A: I’d say about half the financing came out of pocket, I also deferred my rate as director.  Friends and family donated about 25% of the budget and the rest came from Kickstarter and a lone investor, Zak Webb who is one of the Executive Producers on the film.  We shot a proof of concept for Huckleberry over a two week period in October and December of 2016, between shoots I was hustling, working holiday parties as an event photographer and videographer.  I was pretty confident the film wouldn’t get made on the strength of the script alone, especially with me being an unproven director, so the proof of concept was critical in the process.  Finally I saved enough to finish shooting over a two week period in August of 2017.  I also partnered with the Film Division at Ohio University, which was a huge resource and saved me a lot of money, while also providing a substantial amount of the crew members from current and past students of  the program.

 

Eliza’s interviews are done by email; all answers are unedited and come right from the lovely fingertips of her subjects:)

An Interview With Jukebox Film Festival Director Darla Bayer

 

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Darla Bayer is the Director of The Jukebox International Film Festival; here is a link to their website:

https://filmfreeway.com/festival/JukeboxInternationalFilmFestival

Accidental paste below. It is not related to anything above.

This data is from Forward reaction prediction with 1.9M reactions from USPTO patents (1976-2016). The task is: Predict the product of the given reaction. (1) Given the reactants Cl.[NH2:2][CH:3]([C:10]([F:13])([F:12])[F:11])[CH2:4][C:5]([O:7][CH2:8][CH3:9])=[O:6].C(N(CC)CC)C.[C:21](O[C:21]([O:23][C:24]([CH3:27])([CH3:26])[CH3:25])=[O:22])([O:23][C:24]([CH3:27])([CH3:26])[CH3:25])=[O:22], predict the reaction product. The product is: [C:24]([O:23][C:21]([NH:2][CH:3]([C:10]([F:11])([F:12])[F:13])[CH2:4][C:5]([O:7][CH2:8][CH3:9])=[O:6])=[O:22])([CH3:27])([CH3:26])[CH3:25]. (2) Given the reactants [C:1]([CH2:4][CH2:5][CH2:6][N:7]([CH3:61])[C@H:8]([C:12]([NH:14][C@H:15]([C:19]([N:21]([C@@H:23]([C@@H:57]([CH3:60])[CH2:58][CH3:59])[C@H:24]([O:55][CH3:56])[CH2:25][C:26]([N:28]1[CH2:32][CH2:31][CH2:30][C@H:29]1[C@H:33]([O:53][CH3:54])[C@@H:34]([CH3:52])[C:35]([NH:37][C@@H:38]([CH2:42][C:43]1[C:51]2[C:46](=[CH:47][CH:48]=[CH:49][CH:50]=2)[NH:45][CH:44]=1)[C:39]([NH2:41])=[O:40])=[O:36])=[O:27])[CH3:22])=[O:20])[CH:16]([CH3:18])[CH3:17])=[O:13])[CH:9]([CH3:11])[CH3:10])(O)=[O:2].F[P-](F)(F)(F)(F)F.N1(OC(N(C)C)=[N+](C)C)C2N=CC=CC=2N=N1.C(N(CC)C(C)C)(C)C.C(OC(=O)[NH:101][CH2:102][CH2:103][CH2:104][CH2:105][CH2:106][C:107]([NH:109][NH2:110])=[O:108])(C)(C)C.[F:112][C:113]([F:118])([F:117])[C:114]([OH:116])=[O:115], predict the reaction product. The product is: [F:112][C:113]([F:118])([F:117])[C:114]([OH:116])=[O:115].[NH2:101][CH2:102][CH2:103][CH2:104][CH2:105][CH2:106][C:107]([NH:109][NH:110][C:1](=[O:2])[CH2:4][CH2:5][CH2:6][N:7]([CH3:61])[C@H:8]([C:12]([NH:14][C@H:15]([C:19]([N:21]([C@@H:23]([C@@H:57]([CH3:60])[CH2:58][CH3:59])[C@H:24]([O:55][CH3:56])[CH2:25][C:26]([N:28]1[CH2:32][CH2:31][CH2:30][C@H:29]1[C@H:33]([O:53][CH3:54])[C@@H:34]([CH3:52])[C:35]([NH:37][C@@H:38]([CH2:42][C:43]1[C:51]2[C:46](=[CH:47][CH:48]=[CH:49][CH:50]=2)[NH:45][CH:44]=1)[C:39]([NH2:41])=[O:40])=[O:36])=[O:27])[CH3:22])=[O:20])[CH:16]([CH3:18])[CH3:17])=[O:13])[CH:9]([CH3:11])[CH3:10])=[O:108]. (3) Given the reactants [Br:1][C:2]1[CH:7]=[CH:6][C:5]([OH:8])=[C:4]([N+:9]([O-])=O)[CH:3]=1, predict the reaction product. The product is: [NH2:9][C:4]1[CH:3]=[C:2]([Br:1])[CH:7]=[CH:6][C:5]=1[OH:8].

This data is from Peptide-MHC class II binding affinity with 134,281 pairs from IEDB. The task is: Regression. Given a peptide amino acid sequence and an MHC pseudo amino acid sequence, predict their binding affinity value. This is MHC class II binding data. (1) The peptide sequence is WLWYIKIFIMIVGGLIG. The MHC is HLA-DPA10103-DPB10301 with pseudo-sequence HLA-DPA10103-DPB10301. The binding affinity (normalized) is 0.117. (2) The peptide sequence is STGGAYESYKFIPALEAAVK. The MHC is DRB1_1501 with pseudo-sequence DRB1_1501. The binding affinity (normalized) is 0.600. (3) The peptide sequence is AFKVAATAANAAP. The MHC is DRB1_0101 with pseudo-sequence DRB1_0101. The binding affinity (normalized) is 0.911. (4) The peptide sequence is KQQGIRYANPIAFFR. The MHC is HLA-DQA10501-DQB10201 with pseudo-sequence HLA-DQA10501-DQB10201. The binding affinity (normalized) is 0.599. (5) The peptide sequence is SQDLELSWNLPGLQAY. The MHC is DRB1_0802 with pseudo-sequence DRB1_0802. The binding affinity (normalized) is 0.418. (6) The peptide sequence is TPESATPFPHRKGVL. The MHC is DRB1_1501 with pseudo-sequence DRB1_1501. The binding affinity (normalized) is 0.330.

Q: What made you interested in starting a film festival?

A: It all started when I discovered the 48 Hour Film Project. I wanted to do one myself so I started a free group to help find filmmakers willing to compete. I called the monthly meeting “Wired Wednesday”. We taught each other, crewed for each other and even participated in The No Film Film Fest.

It became evident that we were not going to do a 48 Hour film, as they were all too far for us to journey, so instead I suggested we start a competition called “City Wide Short Film Competition”.

This competition was modeled on the 48 hour except it was a one week time frame, from Wednesday to Wednesday to get the film written, cast, shot, edited and back to us. All teams were to use the same three prompts, a specific sound effect, a specific line of dialog and a specific prop. They had their choice of 6 genres to chose from. It was a blast! And the films were remarkable!